Nor do scientists know how the disease is transmitted from one animal to another. Understanding how deer use the landscape may help answer that question, says Mathews, by providing insight into the movement and behaviors of animals in an area where the disease has gained a toehold.

Scientists have generally assumed that deer transmit the infectious prions among themselves through direct contact. One alternate hypothesis is that areas where deer congregate - mineral licks, for example - may become hotspots for the disease. In those areas deer frequently lick the soil. They leave behind saliva that may also contain prions. Whether that behavior and the consumption of contaminated soil is at all associated with transmission is speculative, Mathews emphasizes, "but we can't rule out deer congregating around hot spots as another means of transmission."

In their new study, what the Wisconsin scientists found to their surprise was that deer in south central Wisconsin use very small home ranges, about one-half square mile in size. These ranges tended to be smaller in areas with a higher amount of forest edge. It may be, she says, that deer in the area have an abundance of high quality resources - food, water, mates - and do not need to travel long distances to find those resources on the south central Wisconsin landscape. The study also shows that the size of deer home ranges was not related to the number of deer harvested or deer density.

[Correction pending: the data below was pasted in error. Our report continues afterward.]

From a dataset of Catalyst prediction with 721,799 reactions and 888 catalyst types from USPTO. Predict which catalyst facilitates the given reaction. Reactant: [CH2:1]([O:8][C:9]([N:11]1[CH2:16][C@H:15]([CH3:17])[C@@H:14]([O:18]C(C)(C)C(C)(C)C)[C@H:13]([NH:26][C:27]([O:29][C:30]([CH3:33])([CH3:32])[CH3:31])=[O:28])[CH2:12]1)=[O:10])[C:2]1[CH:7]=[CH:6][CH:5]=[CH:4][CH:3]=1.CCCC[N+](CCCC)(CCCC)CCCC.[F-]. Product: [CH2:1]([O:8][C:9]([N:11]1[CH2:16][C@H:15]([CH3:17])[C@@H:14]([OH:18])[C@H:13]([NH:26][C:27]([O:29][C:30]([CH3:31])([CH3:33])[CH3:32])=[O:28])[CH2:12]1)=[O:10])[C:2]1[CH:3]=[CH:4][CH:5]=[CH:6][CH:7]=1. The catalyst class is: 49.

In general, according to the study's results, females and adult males stay close to home. Young bucks travel on average five to seven miles from their home range to establish new territories.

Young deer of both sexes, says Mathews, do tend to go on "exploratory" excursions lasting for less than a week, but they eventually return to their home range and family groups.

"They always come back and the females never leave, so it is unlikely they are contributing to large-scale transmission of CWD," says Mathews. "A big key for understanding transmission is young bucks. They are the only segment of the population that makes permanent movement out of their home ranges."

Mathews also found that even after one CWD positive doe was found in a social group of females, other females in the group continue to test negative. She says this suggests that CWD is not spreading rapidly among females within social groups.

The study was initiated in January of 2003 and results through June of 2005 constitute the data in Mathews and Skuldt's new report. Deer were fitted with radio collars and tracked intensively with each animal's range on the landscape being determined a minimum of 37 times a season or 148 times a year. Deer were located at all times of the day with the exception of midnight to 3 a.m.

File last updated: October 12, 2005

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© 2005 Board of Regents of the University of Wisconsin System

Where Do Whitetails Wander ?

by Bob Cooney

A "catch and release" program run by wildlife ecologist Nancy Mathews is showing us how deer move across the landscape. Mathews has dozens of deer traps set in the CWD "hot zone." A team of technicians tags and collars trapped deer, and a veterinarian sedates the deer and takes tissue samples.